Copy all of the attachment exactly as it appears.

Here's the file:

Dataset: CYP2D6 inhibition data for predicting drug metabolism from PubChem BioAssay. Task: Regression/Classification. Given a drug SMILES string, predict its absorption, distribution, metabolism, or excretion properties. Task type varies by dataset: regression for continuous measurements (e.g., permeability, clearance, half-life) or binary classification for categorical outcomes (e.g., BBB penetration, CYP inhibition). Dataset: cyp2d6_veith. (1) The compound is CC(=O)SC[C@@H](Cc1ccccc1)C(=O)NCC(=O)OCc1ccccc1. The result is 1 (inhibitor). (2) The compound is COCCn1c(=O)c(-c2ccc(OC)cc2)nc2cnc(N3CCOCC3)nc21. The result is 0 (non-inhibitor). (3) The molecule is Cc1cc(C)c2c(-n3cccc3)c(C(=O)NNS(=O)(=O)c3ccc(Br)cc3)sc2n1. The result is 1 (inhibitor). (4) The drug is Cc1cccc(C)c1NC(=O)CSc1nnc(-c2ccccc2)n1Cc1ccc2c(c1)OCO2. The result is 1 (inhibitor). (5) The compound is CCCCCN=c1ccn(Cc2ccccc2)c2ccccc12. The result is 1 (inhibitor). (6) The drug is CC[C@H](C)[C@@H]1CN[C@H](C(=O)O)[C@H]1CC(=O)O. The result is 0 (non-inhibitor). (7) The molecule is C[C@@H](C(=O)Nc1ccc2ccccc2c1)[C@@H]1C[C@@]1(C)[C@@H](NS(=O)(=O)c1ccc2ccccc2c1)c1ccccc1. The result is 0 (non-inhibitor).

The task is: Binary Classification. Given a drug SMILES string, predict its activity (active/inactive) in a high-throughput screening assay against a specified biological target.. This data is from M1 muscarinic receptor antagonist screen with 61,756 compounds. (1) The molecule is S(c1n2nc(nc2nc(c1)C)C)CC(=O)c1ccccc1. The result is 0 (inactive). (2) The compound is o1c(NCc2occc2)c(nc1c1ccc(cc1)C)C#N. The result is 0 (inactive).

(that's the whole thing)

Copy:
Dataset: CYP2D6 inhibition data for predicting drug metabolism from PubChem BioAssay. Task: Regression/Classification. Given a drug SMILES string, predict its absorption, distribution, metabolism, or excretion properties. Task type varies by dataset: regression for continuous measurements (e.g., permeability, clearance, half-life) or binary classification for categorical outcomes (e.g., BBB penetration, CYP inhibition). Dataset: cyp2d6_veith. (1) The compound is CC(=O)SC[C@@H](Cc1ccccc1)C(=O)NCC(=O)OCc1ccccc1. The result is 1 (inhibitor). (2) The compound is COCCn1c(=O)c(-c2ccc(OC)cc2)nc2cnc(N3CCOCC3)nc21. The result is 0 (non-inhibitor). (3) The molecule is Cc1cc(C)c2c(-n3cccc3)c(C(=O)NNS(=O)(=O)c3ccc(Br)cc3)sc2n1. The result is 1 (inhibitor). (4) The drug is Cc1cccc(C)c1NC(=O)CSc1nnc(-c2ccccc2)n1Cc1ccc2c(c1)OCO2. The result is 1 (inhibitor). (5) The compound is CCCCCN=c1ccn(Cc2ccccc2)c2ccccc12. The result is 1 (inhibitor). (6) The drug is CC[C@H](C)[C@@H]1CN[C@H](C(=O)O)[C@H]1CC(=O)O. The result is 0 (non-inhibitor). (7) The molecule is C[C@@H](C(=O)Nc1ccc2ccccc2c1)[C@@H]1C[C@@]1(C)[C@@H](NS(=O)(=O)c1ccc2ccccc2c1)c1ccccc1. The result is 0 (non-inhibitor).

The task is: Binary Classification. Given a drug SMILES string, predict its activity (active/inactive) in a high-throughput screening assay against a specified biological target.. This data is from M1 muscarinic receptor antagonist screen with 61,756 compounds. (1) The molecule is S(c1n2nc(nc2nc(c1)C)C)CC(=O)c1ccccc1. The result is 0 (inactive). (2) The compound is o1c(NCc2occc2)c(nc1c1ccc(cc1)C)C#N. The result is 0 (inactive).